Many of the recorded historical eruptions in the Azores region were of submarine origin (Chaves, 1960). In all the Azoreans memory stays the 1957-58 volcanic eruption of Capelinhos Volcano, close to the western coast of Faial Island (Machado, 1959). The event had surtseyan characteristics during the first stages of activity and changed to strombolian and hawaiian styles when the accumulation of ashes around the vent prevented the entrance of seawater into the crater. A major consequence of this eruption was the immigration of more than 4,000 people to the United States.

On December 1998, another submarine volcanic eruption started 10 km NW offshore Terceira Island, being characterized by the production of the so-called basaltic lava balloons. This Azorean type of submarine volcanic activity is believed to be related with very fluid and gas-rich basaltic magmas. The reinterpretation of several historical records of submarine volcanic events shows that this type of eruption is not so rare all over the world.

More recently, in 2005, a volcanic unrest episode occurred in São Miguel Island, in the Fogo-Congro volcanic system, involving magma rising to shallow reservoirs. The phenomenon was characterized by an intense seismic activity and ground deformation that caused surface ruptures and triggered more than 250 landslides in the central zone of the island.

Present-day volcanic activity is expressed by hydrothermal manifestations characterized by low temperature fumaroles, steaming grounds, soil diffuse degassing areas and thermal and cold CO2 springs. The spatial distribution, intensity and physicochemical characteristics of such phenomena are depending from the seismic and volcanic activity and can be influenced by the meteorological conditions. The presence of degassing phenomena in (1) inhabited areas, (2) visited lava structures and even (3) open-air depressed zones constitutes an important public health issue (Baxter et al., 1999; Viveiros et al., 2009). In 1992 two people died at Graciosa Island when visiting the Furna do Enxofre lava cave and more recently in São Miguel and Faial islands some people were evacuated from their homes due to the presence of high indoor CO2 concentration.


The Azores are a region particularly vulnerable to slope instability due to geological, geomorphologic and meteorological factors. The volcanic nature and morphology of the islands, namely the existence of steep slopes developed on incoherent materials, condition the occurrence of landslides, which are typically triggered by earthquakes, volcanic eruptions or extreme meteorological events.

The previously mentioned events of 1522 and 1630 typify landslides related with earthquakes and eruptions, respectively. However, the meteorological conditions are the most common cause of this hazard. One of the most recent events occurred on October 31st, 1997, and was triggered by an extreme rainfall episode. Nearly 1000 shallow slope movements, mainly translational slides and debris-flow, were generated and one of them caused 29 casualties at the Ribeira Quente village in São Miguel Island. During this event 114 residents were left homeless, 36 houses were destroyed, several roads were cut, water and energy supply systems suffered serious damages and areas of fertile land became covered by mud and debris.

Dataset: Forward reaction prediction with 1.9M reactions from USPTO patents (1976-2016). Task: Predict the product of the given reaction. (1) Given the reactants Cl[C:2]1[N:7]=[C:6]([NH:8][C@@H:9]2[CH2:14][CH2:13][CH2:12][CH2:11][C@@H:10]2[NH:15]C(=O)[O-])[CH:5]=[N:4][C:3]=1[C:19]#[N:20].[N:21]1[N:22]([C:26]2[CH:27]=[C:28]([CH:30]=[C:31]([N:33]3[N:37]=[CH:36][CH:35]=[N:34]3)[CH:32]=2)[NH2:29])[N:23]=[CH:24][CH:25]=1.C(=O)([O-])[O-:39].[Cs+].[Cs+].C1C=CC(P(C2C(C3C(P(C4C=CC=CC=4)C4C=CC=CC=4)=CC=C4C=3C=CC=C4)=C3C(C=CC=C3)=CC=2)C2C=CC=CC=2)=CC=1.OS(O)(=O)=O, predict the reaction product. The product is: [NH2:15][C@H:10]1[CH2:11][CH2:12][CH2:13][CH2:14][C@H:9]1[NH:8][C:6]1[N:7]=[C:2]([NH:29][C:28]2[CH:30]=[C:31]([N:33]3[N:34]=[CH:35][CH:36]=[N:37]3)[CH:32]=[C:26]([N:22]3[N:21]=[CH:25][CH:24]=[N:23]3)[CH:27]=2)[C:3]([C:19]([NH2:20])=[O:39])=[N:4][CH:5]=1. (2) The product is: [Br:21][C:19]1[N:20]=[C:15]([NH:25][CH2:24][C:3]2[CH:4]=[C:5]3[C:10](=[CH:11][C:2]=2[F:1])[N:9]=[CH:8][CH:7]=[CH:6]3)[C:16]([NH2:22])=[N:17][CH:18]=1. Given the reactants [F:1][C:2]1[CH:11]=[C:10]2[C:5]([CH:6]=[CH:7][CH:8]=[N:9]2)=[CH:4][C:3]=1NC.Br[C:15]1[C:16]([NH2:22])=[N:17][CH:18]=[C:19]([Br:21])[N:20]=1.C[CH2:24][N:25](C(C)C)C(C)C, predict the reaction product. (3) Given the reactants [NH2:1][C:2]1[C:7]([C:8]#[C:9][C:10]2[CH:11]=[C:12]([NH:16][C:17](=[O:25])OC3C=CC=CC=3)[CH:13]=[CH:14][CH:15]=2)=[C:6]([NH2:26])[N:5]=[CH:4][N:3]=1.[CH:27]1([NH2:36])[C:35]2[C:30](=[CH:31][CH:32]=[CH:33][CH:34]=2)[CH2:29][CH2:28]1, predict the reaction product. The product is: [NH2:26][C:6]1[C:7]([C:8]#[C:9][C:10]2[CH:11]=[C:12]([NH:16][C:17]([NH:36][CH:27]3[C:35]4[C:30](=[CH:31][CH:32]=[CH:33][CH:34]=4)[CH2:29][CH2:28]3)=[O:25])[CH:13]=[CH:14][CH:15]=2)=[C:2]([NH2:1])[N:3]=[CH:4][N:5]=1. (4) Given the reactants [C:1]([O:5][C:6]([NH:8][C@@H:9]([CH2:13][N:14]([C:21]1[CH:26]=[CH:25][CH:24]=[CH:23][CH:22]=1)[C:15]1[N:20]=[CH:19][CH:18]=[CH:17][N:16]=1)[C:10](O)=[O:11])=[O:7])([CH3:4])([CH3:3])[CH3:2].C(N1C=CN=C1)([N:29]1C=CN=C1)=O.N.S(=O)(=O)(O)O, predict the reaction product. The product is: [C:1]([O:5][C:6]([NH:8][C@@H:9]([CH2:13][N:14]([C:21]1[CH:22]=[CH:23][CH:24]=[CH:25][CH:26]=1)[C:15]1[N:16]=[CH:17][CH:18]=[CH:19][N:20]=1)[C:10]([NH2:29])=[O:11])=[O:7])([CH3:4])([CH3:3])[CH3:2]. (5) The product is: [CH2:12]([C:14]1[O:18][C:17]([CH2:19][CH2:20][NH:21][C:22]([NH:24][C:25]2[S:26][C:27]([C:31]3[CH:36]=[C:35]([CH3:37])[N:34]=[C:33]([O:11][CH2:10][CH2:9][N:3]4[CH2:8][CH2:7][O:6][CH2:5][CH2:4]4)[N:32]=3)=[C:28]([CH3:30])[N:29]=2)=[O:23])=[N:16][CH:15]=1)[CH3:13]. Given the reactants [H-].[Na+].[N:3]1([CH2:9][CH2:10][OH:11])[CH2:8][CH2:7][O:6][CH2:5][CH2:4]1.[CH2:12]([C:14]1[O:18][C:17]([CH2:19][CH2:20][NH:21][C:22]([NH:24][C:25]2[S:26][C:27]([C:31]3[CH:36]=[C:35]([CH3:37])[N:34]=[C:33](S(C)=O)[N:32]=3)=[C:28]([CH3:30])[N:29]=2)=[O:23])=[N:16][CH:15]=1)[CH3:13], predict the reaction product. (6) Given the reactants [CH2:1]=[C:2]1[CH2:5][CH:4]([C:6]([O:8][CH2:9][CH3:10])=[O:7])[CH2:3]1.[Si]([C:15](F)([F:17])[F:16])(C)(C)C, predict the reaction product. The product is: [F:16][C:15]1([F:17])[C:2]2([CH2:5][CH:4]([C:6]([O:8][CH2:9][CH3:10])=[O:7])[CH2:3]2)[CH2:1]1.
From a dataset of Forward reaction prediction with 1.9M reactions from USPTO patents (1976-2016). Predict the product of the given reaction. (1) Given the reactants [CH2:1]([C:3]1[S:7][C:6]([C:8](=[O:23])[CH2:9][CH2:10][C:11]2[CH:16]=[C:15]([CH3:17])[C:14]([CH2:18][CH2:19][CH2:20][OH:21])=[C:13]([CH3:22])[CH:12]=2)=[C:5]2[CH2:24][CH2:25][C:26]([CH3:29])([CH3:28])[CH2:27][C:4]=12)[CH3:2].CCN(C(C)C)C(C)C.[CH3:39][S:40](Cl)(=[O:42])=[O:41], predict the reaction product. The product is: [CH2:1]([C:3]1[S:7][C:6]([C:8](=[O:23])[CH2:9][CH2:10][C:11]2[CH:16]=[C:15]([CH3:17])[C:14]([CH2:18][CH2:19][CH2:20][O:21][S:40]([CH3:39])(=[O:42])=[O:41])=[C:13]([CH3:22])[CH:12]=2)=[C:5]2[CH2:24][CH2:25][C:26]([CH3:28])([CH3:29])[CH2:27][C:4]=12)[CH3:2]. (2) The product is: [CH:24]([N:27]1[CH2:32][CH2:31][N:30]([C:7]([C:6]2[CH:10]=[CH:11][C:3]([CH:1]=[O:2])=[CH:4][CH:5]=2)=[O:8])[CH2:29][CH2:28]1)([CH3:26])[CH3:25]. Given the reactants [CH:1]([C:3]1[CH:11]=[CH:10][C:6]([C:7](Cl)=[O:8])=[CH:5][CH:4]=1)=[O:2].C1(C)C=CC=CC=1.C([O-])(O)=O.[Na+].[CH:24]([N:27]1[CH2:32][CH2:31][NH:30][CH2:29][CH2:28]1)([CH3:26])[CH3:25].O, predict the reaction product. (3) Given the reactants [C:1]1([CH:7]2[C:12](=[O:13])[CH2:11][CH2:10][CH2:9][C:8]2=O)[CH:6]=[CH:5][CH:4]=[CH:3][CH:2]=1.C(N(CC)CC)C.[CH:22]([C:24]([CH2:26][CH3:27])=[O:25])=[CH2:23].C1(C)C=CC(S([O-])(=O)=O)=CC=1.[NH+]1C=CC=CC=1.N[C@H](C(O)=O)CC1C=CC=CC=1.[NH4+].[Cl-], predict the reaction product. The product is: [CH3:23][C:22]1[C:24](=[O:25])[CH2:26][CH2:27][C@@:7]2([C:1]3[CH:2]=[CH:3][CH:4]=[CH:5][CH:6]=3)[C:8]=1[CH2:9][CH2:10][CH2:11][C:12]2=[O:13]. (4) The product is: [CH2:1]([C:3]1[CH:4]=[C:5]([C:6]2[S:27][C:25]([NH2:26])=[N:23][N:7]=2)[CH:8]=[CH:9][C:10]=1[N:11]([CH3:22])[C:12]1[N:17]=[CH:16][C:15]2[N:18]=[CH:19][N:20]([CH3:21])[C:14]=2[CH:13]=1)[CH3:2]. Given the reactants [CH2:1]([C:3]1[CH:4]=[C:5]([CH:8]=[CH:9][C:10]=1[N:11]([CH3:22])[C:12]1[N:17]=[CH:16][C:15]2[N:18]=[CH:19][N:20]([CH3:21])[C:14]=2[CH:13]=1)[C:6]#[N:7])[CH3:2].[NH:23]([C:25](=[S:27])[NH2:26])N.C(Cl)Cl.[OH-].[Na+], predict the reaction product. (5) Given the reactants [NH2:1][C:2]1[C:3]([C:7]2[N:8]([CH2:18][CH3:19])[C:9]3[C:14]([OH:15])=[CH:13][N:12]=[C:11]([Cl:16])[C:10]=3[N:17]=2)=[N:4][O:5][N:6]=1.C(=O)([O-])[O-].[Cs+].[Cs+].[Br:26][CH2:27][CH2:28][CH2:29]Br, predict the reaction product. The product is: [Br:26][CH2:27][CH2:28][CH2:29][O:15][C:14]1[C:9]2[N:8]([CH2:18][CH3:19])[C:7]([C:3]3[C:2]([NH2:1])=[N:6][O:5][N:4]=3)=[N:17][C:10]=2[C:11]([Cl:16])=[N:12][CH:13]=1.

In the last 500 years at least 12 tsunamis generated by earthquakes or landslides reached the Azores archipelago. Recent studies revealed that the higher magnitude event was the teletsunami generated by the 1755 Lisbon earthquake, with epicentre in the North Atlantic, SW of Portugal. The tsunami attained the Azores with a maximum run-up of about 15 metres in Terceira Island causing the death of 6 people. Local earthquakes, like the ones of 1757 or 1980, generated small tsunamis that didn’t cause any victims.

Rather important in the Azores are the tsunamis caused by landslides. Flank volcano collapses and high magnitude sea cliff landslides are known to have occurred in pre-historical times in several islands and some historical reports allow reconstructing more recent events. The major reported landslide-triggered tsunami took place in 1847, when a rotational slide occurred in a sea cliff with more than 350 metres high at the NW coast of Flores Island. The entrance of material into the sea originated a wave that affected both Flores and Corvo islands, being responsible by the death of 10 people and more than 100 injured. (Earthzine – Geological Hazards and Monitoring at the Azores)


Fogo Volcano (São Miguel, Azores): a hazardous edifice (GEOmorphologie)


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  1. Excellent article: well wrtten, packed with research data & understandable illustrations.

    Thank you for taking the time to do good justice to this important subject. I really appreciate what you’ve taught me.